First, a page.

Swiss Guard exhibit at Basilica captures behind-the-scenes view of Vatican’s soldiers

| June 6, 2017 | 1 Comment

A photo by Italian photographer Fabio Mantegna in “The Life of a Swiss Guard: A Private View,” at the Basilica of St. Mary through July. Courtesy the Basilica

For visitors to the Vatican, Swiss Guards are almost as iconic as the pope they protect. Often clad in gold and royal blue striped uniforms and a beret, they stand stoically in front of apostolic palace entries or accompany the pope in public.

A photo by Italian photographer Fabio Mantegna in “The Life of a Swiss Guard: A Private View.” Courtesy the Basilica

Photos by Italian photographer Fabio Mantegna capture another view: soldiers laughing, studying, eating and exercising. In one photo, they take a selfie with their metal armor. In another, they’re at prayer. In one photo, they’re 20-somethings in suits, and in the next, they’re men in uniform.

The 86 photos are the central feature of the exhibit “The Life of a Swiss Guard: A Private View,” on display at the Basilica of St. Mary in Minneapolis through July 30. They capture the men both as individuals and collective inheritors of a centuries-old institution.

“An exhibit like this is the perfect occasion to bring the Vatican to our local cities and dioceses,” said Johan van Parys, director of liturgy and sacred arts at the Basilica and a board member of the Patrons of the Arts in the Vatican Museums, the organization sponsoring the exhibit’s tour. “Everybody knows the Swiss Guard. They may not know anything about them, but they recognize the uniform, and there is a certain mystique around the Swiss Guard — What are they? What do they do? — and that in and of itself draws people in.”

The Swiss Guard is the only peaceful military in the world, said Romina Cometti, who works with the Patrons and the Vatican Museums and serves as the exhibit’s curator. They  were established in 1506 to protect the pope. They are required to be Swiss, under 30 years old, Catholic, 5 feet 10 inches tall, and to have completed a background check and the 17-week Swiss military training. They serve for two years and may renew annually thereafter. There are 110 men in the guard.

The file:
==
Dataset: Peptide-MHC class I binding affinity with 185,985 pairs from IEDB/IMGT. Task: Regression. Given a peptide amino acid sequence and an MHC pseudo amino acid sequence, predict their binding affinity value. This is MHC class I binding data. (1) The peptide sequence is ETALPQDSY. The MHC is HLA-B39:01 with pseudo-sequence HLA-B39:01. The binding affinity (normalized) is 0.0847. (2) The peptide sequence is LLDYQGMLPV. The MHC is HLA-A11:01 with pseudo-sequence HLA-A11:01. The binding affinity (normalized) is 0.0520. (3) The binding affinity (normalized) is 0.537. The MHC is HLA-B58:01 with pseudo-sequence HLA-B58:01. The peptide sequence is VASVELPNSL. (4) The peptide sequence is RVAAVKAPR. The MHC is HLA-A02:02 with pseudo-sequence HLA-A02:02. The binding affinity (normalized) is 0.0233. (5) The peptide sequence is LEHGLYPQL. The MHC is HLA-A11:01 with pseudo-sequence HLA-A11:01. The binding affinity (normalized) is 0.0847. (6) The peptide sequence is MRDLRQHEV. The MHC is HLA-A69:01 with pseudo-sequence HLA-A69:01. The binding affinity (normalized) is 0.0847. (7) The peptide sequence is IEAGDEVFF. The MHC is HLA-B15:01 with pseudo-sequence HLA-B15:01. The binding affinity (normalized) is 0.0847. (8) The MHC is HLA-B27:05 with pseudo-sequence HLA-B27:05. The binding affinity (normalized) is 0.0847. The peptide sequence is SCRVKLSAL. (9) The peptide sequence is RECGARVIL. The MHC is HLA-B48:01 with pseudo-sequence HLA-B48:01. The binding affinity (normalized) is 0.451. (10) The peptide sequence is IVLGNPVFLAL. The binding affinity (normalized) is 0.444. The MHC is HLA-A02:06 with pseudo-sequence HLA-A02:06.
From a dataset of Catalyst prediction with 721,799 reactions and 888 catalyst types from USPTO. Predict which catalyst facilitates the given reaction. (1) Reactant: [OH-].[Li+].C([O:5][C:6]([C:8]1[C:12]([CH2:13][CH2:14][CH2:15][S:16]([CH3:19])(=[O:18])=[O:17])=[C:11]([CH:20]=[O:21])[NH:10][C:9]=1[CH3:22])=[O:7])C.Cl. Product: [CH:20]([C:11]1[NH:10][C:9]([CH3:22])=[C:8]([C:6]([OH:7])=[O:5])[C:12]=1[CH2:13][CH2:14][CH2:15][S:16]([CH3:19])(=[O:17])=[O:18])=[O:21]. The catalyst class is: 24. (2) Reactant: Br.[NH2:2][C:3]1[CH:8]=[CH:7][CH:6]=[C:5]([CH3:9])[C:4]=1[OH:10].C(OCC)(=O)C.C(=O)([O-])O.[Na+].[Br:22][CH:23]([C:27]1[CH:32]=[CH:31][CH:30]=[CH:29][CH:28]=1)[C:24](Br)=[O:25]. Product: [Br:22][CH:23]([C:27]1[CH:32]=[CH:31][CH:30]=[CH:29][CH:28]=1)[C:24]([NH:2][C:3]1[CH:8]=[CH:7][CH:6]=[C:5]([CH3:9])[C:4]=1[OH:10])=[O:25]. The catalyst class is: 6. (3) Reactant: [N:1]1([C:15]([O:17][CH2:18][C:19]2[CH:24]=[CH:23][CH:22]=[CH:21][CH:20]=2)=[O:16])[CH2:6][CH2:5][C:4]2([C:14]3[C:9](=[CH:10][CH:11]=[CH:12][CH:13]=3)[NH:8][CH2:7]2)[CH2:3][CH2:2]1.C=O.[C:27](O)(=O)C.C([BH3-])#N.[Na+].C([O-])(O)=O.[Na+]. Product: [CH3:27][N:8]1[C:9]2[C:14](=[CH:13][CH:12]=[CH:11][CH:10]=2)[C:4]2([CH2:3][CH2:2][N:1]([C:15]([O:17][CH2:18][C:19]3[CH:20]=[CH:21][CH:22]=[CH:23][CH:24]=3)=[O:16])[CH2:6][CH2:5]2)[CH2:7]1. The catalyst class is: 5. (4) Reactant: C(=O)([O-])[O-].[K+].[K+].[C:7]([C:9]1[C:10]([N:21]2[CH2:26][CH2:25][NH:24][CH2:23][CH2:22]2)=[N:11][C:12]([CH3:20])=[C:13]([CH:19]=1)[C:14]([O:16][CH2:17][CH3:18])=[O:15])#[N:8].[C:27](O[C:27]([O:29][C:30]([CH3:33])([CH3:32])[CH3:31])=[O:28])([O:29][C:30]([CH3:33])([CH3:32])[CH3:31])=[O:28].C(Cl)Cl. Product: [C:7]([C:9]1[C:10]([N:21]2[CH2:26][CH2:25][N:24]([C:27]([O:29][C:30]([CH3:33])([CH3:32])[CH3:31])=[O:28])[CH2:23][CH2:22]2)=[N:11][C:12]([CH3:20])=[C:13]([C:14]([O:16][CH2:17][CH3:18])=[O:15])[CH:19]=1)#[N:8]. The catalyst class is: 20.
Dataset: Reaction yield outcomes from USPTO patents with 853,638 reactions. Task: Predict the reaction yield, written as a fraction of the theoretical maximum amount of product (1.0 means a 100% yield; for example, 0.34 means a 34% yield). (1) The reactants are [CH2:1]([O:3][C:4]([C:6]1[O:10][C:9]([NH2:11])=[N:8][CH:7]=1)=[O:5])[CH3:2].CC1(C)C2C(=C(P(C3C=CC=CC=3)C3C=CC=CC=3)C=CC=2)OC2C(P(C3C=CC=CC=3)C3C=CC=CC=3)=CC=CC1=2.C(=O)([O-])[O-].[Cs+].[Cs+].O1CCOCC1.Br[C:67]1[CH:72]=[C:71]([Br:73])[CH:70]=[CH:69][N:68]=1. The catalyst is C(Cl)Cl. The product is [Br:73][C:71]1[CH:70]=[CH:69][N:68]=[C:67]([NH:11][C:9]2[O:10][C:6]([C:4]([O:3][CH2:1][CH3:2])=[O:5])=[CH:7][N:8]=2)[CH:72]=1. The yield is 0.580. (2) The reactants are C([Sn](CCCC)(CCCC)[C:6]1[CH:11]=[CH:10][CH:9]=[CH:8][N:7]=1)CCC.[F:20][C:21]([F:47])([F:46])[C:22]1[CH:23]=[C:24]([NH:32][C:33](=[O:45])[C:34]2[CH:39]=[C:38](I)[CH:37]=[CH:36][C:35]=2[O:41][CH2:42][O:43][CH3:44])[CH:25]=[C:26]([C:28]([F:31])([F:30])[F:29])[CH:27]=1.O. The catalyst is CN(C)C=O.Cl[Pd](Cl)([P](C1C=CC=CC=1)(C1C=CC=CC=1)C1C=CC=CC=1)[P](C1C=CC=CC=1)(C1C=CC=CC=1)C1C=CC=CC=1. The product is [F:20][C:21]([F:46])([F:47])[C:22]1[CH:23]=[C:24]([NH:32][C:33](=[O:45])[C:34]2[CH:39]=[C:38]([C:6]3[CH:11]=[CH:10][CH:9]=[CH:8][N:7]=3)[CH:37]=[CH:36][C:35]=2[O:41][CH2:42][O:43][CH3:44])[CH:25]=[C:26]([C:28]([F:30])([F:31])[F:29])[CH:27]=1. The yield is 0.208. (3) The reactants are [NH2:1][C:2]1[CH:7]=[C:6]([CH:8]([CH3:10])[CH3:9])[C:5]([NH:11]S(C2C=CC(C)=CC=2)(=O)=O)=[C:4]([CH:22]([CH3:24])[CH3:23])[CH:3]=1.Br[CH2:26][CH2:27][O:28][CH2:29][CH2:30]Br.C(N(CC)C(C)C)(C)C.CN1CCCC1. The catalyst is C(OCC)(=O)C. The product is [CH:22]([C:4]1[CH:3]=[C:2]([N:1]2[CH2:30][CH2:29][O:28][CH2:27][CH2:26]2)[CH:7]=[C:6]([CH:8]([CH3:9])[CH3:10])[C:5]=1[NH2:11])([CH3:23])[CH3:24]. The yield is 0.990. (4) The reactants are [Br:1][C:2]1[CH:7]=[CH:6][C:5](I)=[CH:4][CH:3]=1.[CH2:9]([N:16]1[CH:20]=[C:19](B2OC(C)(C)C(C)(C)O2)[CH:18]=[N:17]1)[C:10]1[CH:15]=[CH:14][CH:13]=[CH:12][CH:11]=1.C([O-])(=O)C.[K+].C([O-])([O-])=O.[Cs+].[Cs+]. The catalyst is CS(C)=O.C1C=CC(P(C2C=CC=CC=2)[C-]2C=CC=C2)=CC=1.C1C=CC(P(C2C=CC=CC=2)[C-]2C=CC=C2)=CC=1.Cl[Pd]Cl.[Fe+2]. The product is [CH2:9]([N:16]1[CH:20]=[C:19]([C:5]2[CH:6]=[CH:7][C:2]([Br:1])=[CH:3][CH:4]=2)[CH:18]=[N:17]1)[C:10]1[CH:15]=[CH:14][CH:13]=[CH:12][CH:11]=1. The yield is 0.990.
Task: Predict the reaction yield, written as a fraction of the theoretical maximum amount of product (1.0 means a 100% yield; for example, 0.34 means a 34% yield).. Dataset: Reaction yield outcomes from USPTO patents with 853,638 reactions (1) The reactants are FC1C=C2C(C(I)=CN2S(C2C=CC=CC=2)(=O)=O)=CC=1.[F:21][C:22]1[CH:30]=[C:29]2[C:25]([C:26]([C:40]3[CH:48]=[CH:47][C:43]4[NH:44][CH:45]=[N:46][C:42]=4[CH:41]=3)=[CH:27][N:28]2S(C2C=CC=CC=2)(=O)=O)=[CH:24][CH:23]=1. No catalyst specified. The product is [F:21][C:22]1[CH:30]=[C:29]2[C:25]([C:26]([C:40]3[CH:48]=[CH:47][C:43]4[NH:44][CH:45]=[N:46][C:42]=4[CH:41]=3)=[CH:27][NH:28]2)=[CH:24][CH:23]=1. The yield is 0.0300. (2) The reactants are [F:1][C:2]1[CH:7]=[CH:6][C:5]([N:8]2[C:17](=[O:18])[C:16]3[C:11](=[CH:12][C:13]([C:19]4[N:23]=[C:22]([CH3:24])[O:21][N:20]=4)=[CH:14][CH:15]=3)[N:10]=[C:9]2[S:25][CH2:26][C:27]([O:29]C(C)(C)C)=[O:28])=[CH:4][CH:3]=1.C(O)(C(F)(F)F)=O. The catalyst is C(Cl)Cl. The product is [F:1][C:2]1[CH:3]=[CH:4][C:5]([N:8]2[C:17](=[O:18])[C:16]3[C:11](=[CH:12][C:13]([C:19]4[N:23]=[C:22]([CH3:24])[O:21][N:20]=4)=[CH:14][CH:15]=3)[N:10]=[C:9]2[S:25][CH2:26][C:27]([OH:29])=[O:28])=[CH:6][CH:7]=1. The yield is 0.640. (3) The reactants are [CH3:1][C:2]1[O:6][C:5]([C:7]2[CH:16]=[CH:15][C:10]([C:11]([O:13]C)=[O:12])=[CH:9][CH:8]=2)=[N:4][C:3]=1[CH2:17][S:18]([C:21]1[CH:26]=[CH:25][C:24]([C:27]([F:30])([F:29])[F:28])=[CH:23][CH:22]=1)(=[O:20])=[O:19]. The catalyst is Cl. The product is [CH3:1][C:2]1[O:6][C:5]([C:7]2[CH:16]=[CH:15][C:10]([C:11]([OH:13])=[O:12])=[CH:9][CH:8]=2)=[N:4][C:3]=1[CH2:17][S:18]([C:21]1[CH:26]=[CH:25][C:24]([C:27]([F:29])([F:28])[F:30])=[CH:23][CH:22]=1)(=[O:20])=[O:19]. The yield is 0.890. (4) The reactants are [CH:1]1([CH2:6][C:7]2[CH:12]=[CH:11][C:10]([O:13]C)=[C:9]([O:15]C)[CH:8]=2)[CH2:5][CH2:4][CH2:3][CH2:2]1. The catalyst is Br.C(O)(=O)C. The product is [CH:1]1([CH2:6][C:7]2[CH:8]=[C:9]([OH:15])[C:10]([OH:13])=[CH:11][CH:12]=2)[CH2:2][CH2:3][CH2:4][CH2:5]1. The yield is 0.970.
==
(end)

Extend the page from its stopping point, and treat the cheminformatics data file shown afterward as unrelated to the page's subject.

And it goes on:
A photo by Italian photographer Fabio Mantegna in “The Life of a Swiss Guard: A Private View.” Courtesy the Basilica

The exhibit includes uniforms and other objects “in order to show more about the tradition and commitment, their faith, their vocation — because for them it’s a real vocation in life,” Cometti said. “They choose to be Swiss Guards. They are very young. … Their eyes, there is this youth that really emerges. It’s a very different way of living your 20s, at least for two years of your life. It’s a daily life made of sacrifice.”

With hours spent silently on watch, “they learn to be alone with themselves,” she added.

It’s an unusual lifestyle for a young man, acknowledged Mario Enzler, 51, who served as a Swiss Guard under St. John Paul II from 1989-1993. They work 100 hours a week, rarely with a 24-hour period off.

“The guards do not leave the Vatican,” Enzler said. “For me, this [exhibit] is an opportunity for the Swiss Guards to travel, to leave the Vatican, … going around as an amazing evangelization tool.”

The photos originated with Mantegna’s commission to spend a couple days in 2014 the Swiss Guard’s quarters to photograph the previous commander. When Cometti saw the photos’ artistry, she envisioned the exhibition and invited Mantegna to photograph three more sessions in 2014-2015.

“The Life of a Swiss Guard” is the world’s first traveling exhibit about the Swiss Guard. Minneapolis is its fifth stop and the last time it will be on display in 2017. It’s also the first stop where all of the exhibit’s photos will be shown. It is open to the public 10 a.m.-6:30 p.m. Saturdays, 7:30 a.m.-8 p.m. Sundays or by appointment.

The Patrons work not only to protect and restore the arts in the Vatican Museums, but also to bring pieces of the collection to the U.S. The local exhibit is hosted by the Patrons’ Minnesota and North Dakota chapter, and the Basilica.

The exhibit’s visitors “are excited,” Cometti said. “The Swiss Guards are not just guards. They are the symbol of the Vatican. They are the closest person to the pope. They are really the bodyguards of the pope. For them [visitors], it’s a way of feeling the tradition of the Church close.”

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